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J. Biochem. Biophys. Methods 47 (2001) 189–195 www.elsevier.

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Dansylation of hydroxyl and carboxylic acid functional groups
Ronald Bartzatt*
University of Nebraska, College of Arts and Sciences, Chemistry Department, Omaha, NE 68182 -0109, USA Received 30 May 2000; accepted 25 September 2000

Abstract Fluorescent labeling of primary and secondary amines using dansyl chloride has been widely used in the past. Its application provides an extremely sensitive means to detect amine functional groups to amounts of less than 1 mg of material. This work describes a method for the dansylation of hydroxyl (–OH) and carboxylic acid (–COOH) functional groups. This technique is demonstrated with ethanol, gamma hydroxy butyric acid (GHB), benzoic acid, and p-chloroaniline. Sensitivity of detection for all compounds are microgram or microliter. For the compounds ethanol and GHB which are liquids at room temperature, as little as 1 ml quantity can be detected. Benzoic acid and p-chloroaniline which are solids at room temperature can be detected at levels of 1 mg. Fast thin layer chromatography was accomplished using acetone as the resolving solvent, which resulted in good differentiation of analytes for R f measurement. The dansylation reaction performed similarly at pH 11, 10 and 9.6 and uses 2 molar Na 2 CO 3 . © 2001 Elsevier Science B.V. All rights reserved.
Keywords: Fluorescence; Ethanol; Dansylation

1. Introduction The compound dansyl chloride (DNS-Cl; 5-dimethylaminonaphthalene-1-sulfonyl chloride) has been used extensively in analytical chemistry to fluorescent label
*Tel.: 1 1-402-554-3612; fax: 1 1-402-554-3888. E-mail address: (R. Bartzatt). 0165-022X / 01 / $ – see front matter © 2001 Elsevier Science B.V. All rights reserved. PII: S0165-022X( 00 )00136-6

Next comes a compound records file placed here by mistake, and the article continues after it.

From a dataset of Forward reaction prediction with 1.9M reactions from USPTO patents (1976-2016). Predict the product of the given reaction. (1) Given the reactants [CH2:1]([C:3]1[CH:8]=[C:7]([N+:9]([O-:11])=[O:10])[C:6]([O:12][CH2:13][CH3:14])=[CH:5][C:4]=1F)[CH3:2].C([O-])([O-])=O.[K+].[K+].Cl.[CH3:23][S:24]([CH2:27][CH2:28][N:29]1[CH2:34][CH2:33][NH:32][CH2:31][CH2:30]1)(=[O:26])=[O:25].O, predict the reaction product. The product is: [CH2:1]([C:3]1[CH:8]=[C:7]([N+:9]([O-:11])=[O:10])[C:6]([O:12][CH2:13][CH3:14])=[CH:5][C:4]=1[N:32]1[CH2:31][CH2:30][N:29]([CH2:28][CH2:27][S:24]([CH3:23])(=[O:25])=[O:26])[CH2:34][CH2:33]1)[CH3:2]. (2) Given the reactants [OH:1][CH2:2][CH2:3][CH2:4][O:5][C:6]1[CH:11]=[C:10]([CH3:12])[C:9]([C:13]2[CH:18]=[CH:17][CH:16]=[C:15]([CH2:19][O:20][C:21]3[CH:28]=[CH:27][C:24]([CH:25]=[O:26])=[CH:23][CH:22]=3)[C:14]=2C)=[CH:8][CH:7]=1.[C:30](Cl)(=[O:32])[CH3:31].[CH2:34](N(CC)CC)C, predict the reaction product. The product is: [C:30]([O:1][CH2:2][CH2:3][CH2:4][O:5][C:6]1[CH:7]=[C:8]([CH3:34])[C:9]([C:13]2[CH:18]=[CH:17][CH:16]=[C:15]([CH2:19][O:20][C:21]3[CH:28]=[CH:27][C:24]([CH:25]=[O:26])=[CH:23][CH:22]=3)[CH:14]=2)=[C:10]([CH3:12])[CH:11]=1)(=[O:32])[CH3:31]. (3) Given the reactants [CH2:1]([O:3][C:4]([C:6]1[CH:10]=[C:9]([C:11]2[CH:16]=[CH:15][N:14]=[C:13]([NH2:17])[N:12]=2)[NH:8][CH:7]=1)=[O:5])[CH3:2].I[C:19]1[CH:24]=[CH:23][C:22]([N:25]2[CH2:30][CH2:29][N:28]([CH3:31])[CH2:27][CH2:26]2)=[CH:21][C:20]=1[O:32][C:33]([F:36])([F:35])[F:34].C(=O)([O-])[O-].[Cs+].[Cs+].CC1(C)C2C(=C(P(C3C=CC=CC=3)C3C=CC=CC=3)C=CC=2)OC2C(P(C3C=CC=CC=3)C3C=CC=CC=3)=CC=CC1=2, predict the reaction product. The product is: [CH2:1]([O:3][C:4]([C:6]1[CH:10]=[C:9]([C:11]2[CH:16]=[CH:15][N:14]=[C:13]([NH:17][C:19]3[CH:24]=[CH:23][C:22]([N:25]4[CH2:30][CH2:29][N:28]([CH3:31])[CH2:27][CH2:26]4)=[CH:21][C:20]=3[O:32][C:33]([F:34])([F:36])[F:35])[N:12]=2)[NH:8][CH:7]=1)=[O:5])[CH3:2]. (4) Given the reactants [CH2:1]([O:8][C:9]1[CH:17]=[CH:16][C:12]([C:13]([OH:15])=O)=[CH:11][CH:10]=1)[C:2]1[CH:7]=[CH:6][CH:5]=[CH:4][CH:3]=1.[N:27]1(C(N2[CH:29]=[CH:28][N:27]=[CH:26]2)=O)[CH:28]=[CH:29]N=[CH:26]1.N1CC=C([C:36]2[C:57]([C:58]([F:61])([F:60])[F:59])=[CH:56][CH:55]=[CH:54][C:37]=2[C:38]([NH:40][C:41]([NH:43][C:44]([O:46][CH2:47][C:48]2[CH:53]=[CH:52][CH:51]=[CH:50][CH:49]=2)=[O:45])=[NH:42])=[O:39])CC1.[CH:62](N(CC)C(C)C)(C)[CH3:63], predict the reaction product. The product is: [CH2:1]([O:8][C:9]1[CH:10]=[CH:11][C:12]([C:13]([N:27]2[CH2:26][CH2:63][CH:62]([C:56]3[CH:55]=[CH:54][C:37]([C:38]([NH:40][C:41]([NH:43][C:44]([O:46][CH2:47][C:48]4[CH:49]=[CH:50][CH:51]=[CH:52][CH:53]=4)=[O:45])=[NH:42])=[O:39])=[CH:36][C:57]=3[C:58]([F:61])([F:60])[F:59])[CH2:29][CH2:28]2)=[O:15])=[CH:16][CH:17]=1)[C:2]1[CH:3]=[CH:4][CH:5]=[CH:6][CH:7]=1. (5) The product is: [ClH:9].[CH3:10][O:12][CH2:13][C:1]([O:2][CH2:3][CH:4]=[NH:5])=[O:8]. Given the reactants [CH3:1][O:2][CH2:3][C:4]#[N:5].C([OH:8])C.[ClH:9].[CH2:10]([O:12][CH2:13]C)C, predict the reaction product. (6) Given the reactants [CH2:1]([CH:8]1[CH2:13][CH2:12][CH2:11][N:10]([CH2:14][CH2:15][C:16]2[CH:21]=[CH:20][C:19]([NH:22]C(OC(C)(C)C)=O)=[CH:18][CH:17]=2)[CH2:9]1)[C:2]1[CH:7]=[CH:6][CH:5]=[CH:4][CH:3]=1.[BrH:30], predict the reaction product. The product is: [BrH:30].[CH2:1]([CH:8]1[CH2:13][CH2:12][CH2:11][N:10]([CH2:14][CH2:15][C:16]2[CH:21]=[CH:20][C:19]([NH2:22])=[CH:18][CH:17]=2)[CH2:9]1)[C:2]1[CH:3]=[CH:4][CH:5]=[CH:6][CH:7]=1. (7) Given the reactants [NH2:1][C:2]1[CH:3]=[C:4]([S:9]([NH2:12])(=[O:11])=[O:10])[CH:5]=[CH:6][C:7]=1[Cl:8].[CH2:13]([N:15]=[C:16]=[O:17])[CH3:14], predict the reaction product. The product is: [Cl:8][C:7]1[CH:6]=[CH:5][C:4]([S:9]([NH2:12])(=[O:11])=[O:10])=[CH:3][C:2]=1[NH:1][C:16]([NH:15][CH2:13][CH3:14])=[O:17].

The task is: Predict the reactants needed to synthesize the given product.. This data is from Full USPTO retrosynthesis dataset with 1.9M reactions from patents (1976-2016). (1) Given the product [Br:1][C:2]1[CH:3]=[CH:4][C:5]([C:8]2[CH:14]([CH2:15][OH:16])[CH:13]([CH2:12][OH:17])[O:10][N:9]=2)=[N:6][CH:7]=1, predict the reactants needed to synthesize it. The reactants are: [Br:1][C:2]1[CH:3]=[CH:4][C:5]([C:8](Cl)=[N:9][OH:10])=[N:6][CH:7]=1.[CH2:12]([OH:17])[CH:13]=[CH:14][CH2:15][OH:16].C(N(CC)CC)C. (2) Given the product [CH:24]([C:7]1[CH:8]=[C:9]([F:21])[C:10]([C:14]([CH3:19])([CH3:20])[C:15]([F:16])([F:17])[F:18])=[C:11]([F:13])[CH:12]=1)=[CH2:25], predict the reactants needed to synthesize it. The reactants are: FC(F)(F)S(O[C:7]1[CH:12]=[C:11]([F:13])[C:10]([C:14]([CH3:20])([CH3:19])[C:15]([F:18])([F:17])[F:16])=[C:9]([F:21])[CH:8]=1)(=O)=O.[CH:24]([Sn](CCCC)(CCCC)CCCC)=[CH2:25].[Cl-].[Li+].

Materials and methods 2. The compound gamma hydroxy butyric acid (HOCH 2 CH 2 CH 2 COOH) can also be dansylated by this method. phenanthrene.0 molar Na 2 CO 3 . can be fluorescent labeled by dansyl chloride utilizing the method presented here. The gamma hydroxy butyric acid was provided by the Chemistry Department. isocyanates. 2. Fluorescent detection of compounds by dansylation of chemical groups such as alcoholic hydroxyls and carboxylic acids has applications in studies concerning toxicology. labeling with acyl halides. acid anhydrides. formation with fluorophores such as coumarin.6]. The fluorescent detection of hydroxyl groups can be achieved by forming benzofuran and naphthalene fluorophores [8] and for carboxylic acids. Biophys. Biochem. phenolic hydroxyl groups can be converted to quinoneimines and alcoholic may be reacted to form urethanes [3. Dansylation of compounds 2. MO 63178. and benzofurazan are accomplished [9]. Other compounds having medicinal applications can be labeled with DNS–Cl by the method shown. University of Nebraska. For electrochemical detection. A hand held ultraviolet light source was used for sample illumination. USA. College of Arts and Sciences. Other methods exist for the derivatization of either a hydroxyl group (–OH) or carboxylic acid (–COOH) group.2. St. p-chloroaniline.1. An alcohol such as ethanol (CH 3 CH 2 OH). The technique of dansylation is versatile. Louis. p-bromophenacyl bromide). Methods 47 (2001) 189 – 195 substances having primary and secondary amines on their molecular structure [1. Then an amount of 50–100 ml of the sample is added to an equal volume of 2. NE 68182 USA. and has been applied to many types of analytical applications in biology and toxicology [2].2].1. pyrene. This process of dansylation creates a fluorescent derivative which can be detected with ultraviolet light with great sensitivity. For ultraviolet-visible (UV–VIS) detection the derivatives of carboxylic acids may be syntheized using alkyl halides (panacyl bromide. 2. or hydroxylamines [5. hydrazines (nitrophenylhydrazines). it being an abused drug with both a hydroxyl and a carboxylic acid functional group. Bartzatt / J. quinoxaline.2. 1-naphthylamine). and phenyldimethylsilyl chloride are effective [7]. Chemiluminescence detection of phenolic hydroxyl groups can be accomplished by reacting with 10-methyl-9-acridinium or Lissamine Rhodamine B sulfonyl chloride. whereas carboxylic acids are reacted with compounds having the fluorophores of quinoxalines and coumarins [10]. which is an abused substance.190 R. Amounts of material of less than 1 mg can be observed when illuminated with ultraviolet light. aromatic amines ( p-methoxyaniline. Materials Reagents were obtained from the Sigma Chemical Company. Part 1 Solid or liquid samples should be solubilized in a minimal amount of water.4]. For UV–VIS detection of hydroxyl groups. Omaha.